Page  4 4 business or to aid the complainant as alleged in the bill, or to devote the next six months of his personal service, or that he would continue. thereafter to do what he could to promote: the complainant's interest in such business and to-make said books profitable to complainant, but admits that he told complainant that ifthe purchase should be made, he, as a gratuity, would aid and assist Beal il his business for three months; and he avers that not a word was said by either party about Chase's retiring or restraining himself from engaging in the printing and publishing business until the purchase had been agreed on, the deeds and mortgages executed and assigned and the written contract was about half completed, when the complainant for the first time proposed that Chase should be restrained by contract from engaging in the printing and publishing business; and that he received no additional consideratiol. for the restraint in the contract. He avers that the consideration-price as finally received had been agreed upon and settled between him and Beal, two days before the subject of restraining him from engaging in business was mentioned. Pages 41-42. He. denies that Beal was induced to believe by the representations stated in the bill, that in making the.purchase, he, (Beal,) did or could acquire the exclusive right to the -reputation of Chase, as author; of said book, or that Chase would enter into no competitionwith him, &c. Page 60. He insists. that all the parol negotiations!touching the contract which was reduced to writing were merged in the writing, or abandoned thereby. Page 32. The bill alleges Chase's representations the extent of the business,,and avers that such representations were true. Pages 3 and 4. The material representations alleged in the bill ast-o the extent of the business of job printing, &c, are denied. See pages 32, 33, 34. He admits that the sales of the hook, "' Dr. Chase's Recipes, or Information for Everybody," previous to the:close of 1868, had been over 325,000 copies. Page 33. He avers:that the so-called "agents" for the sale of' the book, were, in fact, direct purchasers from him for cash. Page 33.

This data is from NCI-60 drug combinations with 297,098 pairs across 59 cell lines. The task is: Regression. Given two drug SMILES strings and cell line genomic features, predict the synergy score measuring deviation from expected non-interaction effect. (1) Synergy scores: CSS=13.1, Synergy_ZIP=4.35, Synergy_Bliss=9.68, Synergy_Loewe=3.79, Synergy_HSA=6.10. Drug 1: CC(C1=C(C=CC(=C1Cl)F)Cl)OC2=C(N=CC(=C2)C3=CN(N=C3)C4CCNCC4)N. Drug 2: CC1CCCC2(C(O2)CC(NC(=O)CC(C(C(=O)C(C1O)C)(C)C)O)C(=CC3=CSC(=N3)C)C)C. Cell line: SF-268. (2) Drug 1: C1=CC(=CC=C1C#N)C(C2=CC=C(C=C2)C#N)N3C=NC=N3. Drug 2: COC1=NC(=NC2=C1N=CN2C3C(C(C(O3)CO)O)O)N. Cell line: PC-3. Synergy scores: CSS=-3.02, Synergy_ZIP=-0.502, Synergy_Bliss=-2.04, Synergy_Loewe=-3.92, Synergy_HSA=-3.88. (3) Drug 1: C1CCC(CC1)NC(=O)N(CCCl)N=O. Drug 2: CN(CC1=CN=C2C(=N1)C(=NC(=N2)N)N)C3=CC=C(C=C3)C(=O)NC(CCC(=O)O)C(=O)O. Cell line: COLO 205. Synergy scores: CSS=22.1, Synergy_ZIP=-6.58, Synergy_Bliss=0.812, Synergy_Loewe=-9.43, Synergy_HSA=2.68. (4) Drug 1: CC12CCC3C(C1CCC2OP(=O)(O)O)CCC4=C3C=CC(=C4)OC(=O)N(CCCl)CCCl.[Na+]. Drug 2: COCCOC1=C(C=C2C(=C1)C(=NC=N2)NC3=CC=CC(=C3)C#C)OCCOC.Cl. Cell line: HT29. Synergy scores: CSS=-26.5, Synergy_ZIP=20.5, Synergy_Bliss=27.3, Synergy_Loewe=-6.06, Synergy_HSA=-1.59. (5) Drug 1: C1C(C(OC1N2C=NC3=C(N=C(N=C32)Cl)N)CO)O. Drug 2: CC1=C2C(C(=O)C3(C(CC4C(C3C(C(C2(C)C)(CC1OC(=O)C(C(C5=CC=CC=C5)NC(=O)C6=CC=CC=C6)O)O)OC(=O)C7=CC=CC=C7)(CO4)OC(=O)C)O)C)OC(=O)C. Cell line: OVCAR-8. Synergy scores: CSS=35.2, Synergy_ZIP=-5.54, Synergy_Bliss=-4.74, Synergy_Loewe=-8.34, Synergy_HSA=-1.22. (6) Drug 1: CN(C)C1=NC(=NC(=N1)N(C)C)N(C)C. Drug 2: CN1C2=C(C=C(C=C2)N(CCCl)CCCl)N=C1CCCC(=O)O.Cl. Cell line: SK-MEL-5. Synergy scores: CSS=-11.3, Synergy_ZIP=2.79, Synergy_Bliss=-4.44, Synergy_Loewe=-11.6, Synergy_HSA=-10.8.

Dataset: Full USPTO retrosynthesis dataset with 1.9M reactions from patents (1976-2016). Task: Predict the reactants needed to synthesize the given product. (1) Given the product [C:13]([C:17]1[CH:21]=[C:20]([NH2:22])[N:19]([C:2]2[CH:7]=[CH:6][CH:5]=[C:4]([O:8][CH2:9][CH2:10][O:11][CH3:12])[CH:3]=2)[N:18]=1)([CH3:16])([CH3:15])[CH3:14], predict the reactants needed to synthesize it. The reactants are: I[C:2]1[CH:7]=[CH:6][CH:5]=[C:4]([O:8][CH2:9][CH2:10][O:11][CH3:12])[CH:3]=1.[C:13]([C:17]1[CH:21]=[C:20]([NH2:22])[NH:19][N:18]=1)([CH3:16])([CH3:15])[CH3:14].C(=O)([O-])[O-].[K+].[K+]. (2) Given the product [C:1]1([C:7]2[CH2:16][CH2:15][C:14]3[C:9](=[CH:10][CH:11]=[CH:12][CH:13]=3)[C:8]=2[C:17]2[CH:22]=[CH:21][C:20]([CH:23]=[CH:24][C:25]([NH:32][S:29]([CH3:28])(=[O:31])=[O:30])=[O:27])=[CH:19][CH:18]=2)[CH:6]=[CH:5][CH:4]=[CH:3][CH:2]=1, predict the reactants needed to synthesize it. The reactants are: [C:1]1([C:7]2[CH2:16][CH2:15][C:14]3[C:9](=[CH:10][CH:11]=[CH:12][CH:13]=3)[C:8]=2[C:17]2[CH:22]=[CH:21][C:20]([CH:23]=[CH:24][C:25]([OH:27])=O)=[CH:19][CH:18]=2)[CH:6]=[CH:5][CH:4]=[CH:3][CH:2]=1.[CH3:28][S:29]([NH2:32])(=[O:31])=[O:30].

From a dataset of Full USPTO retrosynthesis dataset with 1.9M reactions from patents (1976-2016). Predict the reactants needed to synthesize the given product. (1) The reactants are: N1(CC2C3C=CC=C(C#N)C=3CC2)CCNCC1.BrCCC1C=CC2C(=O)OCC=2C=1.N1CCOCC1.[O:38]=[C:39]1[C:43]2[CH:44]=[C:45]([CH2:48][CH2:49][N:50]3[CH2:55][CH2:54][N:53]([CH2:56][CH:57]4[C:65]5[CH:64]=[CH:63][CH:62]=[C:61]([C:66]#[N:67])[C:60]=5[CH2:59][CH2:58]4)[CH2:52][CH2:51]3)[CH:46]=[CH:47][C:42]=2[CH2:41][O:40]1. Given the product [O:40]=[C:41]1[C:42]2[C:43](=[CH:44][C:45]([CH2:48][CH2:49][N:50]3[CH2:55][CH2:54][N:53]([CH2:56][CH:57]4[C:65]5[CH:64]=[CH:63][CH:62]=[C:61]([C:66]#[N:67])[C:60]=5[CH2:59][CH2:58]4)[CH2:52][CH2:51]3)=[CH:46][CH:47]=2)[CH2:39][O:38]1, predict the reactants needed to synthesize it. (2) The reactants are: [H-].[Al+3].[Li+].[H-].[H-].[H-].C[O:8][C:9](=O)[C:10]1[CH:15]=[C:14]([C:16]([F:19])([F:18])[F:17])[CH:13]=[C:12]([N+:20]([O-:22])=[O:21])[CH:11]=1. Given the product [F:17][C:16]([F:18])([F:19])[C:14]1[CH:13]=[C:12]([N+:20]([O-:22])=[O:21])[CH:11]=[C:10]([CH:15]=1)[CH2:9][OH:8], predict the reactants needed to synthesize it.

Page  5 The bill alleges that the consideration for the sale was sixtyfive thousand dollars. The answer of Chase shows that the actual consideration was thirty-five thousand dollars in cash and securities treated as cash, and the remainder of the consideration was Minnesota real estate, called in the trade thirty thousand dollars, but of which the real %alue M as only abotut six thousand dollars. Page 32. The Ann Arbor. printing and Publishing Company is a corporation organized under the laws of the State of Michigan,- August 26th, 1872, by artieles of association executed on that day, and filed in the office of the Secreiary of State, August 28th, 1872, and in the office of the Clerk of Washtenaw county, August 30th, 1872. Record, p. 56 to 59, and 84 to 86. The defendant Chase was one of the corporators, and until August 1st, 1873, was President, Superintendent, and a member of the Board of Directors. The other corporators were James C. Watson, Henry S. Dean, Sedgwick I)ean, Henry Krause, and Zina P. King. All the corporators were members of the Board of Directors, and each had an equal voice in the Board.' Until August 1St, 1873, James C. Watson was Vice-President, Zina P. King, Secretary, and Henry S. Dean the Treasurer of the company. Since that date James C. Watson has been the President, Henry Krause, Vice-Preside-nt, H. S. Dean, Treasurer, and Zin a P. King, Secretary. Dr. Chase, on the 1st day of August, 1873, sold to the other corporators his interest in the company, and retired from it in every capacity, and since that time, until N0ovember 18th, 1873, the only relation between: Chase and the corporation was the royalty contract, of which " Exhibit C," page 54i is a copy. September 30th, 1873, the Ann Arbor Printing and Publishing Company assigned this iroyalty contract, of which "Exhibit C.," page 54, is a copy. September 30th, 1873, the Ann Arbor Printing and Publishing Company assigned this royalty contract; to the Chase- Publishing Company, of Toledo, Ohio,: and on the 18th of November, 1873, Chase assented to the assignment. See Exhibit- "A. A. 1," pp. 292, 480, 481:. Since: the. last mentioned date no contract relations: whatever have existed between Chase and the defendant corporation. Pp. 265; 266. The bill alleges that about Dec. 1st, 1872, Chase;, in violation; B